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This post discusses professional codes of ethics in grant writing. It is one of an ongoing series on Grant Writing as a Career. Earlier posts discussed several kinds of grant writing consultants’ services and various fees they may charge for them.

 

Professional Codes of Ethics:

As professions, Law and Medicine, among many others,  have long had codes of ethics. Formal adoption of such a code is a mark of maturity in domains of human inquiry and practice. In recent decades, grant writing has joined the ranks of such domains. Many of its practitioners, organized into associations, now espouse and enforce a code of ethics as a set of norms to govern their professional conduct.

 

Both how and when a client pays a contractor for developing a proposal are enduring focuses of ethical concern in grant writing. One of the most persistent questions surrounds the use of deferred payments, or compensation based upon either contingencies or commissions.

 

Grant writing consultants’ websites may declare: “For ethical reasons, we do not work for a contingency fee, commission, or percentage of grant award.” They may also assure potential clients that: “We do not accept projects that are unlikely to be funded and do not require a finder’s fee or contingency fee.”

 

Such declarations and assurances are consistent with the ethical positions of several professional associations. On the practice of deferred payment, the Grant Professionals Association, the Association of Fundraising Professionals, and the American Grant Writers’ Association are in complete agreement. As a matter of ethics, all of them require their members in good standing to eschew deferred payment arrangements.

 

Reasons for Ethical Concerns:

One reason that deferred payment is unethical is said to be the nature of the client. Often the consultant’s client is a small rural school district or a small and/or new non-profit organization. It is argued that such clients cannot afford to pay exorbitant fees to obtain grants. High fees would siphon funds away from tackling the acute and chronic needs of the clients’ beneficiaries. However, the associations’ ethical rules are universal; they do not vary with the nature of the client – large or small, for-profit or non-profit. The possible effects of deferred payments on particular clients’ working assets do not appear decisive in adopting such rules.

 

Another reason that deferred payment is unethical is said to be out of concern about its actual source. Problems can arise if a client plans to pay a consultant out of a future grant award. Many grant makers and grant programs prohibit using their funds for this purpose, although exceptions do exist. Using a grant award this way may create a breach of trust with the grant maker. It risks post-award revocation or rescission of the grant and risks losing the grant maker as a continued source of future grants. It also risks moving beyond the consultant and client failing to observe a code of ethics and becoming a violation of law.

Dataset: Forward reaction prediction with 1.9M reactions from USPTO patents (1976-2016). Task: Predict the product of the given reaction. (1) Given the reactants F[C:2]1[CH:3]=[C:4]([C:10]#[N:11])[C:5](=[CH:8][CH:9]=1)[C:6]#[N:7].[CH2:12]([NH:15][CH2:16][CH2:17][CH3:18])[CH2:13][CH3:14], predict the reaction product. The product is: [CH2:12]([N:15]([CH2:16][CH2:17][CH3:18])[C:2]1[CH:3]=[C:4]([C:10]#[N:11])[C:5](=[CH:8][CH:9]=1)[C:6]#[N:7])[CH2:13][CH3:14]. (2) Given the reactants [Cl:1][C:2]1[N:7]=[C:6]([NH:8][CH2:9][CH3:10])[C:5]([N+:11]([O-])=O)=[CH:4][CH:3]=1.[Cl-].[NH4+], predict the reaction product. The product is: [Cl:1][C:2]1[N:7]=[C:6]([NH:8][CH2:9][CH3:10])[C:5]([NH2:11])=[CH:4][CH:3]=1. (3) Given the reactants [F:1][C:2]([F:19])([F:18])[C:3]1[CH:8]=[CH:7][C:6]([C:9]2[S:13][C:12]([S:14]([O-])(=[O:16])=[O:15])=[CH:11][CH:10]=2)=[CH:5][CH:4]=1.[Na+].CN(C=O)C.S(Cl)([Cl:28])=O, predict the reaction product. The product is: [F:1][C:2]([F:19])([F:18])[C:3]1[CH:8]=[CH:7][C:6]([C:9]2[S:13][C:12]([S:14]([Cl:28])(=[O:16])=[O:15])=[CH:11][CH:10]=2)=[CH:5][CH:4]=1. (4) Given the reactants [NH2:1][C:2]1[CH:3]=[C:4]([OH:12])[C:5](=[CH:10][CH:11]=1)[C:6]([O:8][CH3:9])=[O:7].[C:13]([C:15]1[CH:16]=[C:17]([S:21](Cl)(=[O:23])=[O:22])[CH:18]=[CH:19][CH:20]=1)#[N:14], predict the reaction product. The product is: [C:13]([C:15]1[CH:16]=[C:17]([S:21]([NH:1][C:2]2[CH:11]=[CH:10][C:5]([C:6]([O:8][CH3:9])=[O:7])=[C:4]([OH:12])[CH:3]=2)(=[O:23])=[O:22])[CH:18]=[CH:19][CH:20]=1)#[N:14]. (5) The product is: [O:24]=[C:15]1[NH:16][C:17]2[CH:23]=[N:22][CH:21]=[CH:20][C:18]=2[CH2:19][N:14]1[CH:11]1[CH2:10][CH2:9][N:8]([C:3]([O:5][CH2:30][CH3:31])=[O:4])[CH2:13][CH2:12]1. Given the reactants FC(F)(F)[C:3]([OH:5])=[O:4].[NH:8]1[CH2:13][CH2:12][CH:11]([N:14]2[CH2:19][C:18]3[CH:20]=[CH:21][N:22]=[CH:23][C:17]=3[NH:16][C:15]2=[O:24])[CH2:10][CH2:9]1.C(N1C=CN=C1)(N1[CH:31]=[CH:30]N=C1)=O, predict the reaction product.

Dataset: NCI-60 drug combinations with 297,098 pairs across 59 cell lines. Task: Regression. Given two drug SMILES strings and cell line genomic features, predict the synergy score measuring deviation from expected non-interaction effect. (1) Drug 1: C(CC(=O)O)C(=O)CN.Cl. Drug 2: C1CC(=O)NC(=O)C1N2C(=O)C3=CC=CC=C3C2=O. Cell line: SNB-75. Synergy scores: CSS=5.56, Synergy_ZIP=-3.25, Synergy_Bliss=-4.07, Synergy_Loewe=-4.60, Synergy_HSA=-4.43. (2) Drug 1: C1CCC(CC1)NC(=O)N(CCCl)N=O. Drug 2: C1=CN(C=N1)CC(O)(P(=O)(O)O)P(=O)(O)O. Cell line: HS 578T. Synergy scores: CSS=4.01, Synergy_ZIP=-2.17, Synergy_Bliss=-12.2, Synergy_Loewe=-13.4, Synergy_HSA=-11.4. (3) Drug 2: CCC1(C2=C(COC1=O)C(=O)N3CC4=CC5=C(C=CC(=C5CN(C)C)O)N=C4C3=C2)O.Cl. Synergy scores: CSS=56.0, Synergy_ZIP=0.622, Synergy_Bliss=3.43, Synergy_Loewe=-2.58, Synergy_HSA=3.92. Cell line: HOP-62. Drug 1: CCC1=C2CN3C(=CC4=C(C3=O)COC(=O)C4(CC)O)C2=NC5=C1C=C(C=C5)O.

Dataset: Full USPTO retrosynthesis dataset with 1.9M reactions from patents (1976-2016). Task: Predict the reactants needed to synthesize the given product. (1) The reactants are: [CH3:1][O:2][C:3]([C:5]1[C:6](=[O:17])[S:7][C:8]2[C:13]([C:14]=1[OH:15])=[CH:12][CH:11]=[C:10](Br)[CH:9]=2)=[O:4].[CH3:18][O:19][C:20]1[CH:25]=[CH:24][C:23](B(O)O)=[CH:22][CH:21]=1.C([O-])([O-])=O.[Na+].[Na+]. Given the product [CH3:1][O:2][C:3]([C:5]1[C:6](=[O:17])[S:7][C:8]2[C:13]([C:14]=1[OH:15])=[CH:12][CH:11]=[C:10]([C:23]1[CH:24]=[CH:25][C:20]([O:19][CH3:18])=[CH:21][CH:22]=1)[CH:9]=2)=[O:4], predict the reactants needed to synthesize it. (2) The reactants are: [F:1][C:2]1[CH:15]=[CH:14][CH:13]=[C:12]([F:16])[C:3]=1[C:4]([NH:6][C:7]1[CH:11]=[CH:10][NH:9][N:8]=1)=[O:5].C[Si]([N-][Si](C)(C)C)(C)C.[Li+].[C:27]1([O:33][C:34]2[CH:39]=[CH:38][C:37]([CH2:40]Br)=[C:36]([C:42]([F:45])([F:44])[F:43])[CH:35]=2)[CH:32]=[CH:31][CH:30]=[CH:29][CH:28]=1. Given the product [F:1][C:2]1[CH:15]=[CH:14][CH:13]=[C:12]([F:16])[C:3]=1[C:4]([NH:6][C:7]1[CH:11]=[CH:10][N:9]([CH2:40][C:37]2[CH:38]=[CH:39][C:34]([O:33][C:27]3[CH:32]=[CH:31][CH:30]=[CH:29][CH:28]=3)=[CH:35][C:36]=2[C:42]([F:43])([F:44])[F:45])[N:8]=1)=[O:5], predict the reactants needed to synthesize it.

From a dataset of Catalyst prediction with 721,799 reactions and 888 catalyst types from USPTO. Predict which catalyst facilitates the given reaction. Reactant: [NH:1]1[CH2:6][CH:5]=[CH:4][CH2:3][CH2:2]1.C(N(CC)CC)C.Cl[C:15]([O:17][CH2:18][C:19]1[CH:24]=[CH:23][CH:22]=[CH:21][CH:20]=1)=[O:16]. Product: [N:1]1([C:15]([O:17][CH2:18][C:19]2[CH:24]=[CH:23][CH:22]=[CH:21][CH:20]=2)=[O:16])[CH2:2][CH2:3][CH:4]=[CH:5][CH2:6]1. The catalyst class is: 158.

Of course, there are other reasons that deferred payments raise ethical issues. Some of these will be the focus of later posts in this series.

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2 Comments

  1. It seems unethical to me to charge an organization, large or small, for services of preparing a grant proposal if the organization does not receive the grant. As a grant writer, I cannot guarantee an award. But if they do not recieve an award, then I would feel unethical receiving money from them for nothing returned. The ethical question can go both ways.

  2. If you elect to be paid only if a proposal is funded, that is your prerogative. it is not necessarily wise, but it is an available choice. Other professions do not observe such an ‘ethical’ standard. Attorneys are paid whether the client wins or loses a case in court. Physicians are paid for services whether a patient lives or dies. Teachers are paid whether students graduate high school or drop out. Police officers are paid whether crime rates rise or fall. Investment advisers are paid whether portfolio values soar or plummet. Given that so many others are paid regardless of outcome I invite you to explain why grant writers should be paid differently.

    On its face, the premise that it is unethical to be paid if a service is not rendered seems sound. However, it depends on just what you have in mind in the phrase ‘nothing returned.’ Every client for whom a grant writer develops a proposal still has that proposal at the end of the day , no matter if it is physical or electronic in form, funded or denied funding. Very often that proposal, or its elements, can be reused in later and/or different attempts, in the event the first submission fails to win a grant. For many grant writers the work product, i.e., the proposal, is something, not ‘nothing,’ and it has value as an instrument of fund raising even if it fails on any given occasion to win funding with any particular grant maker.


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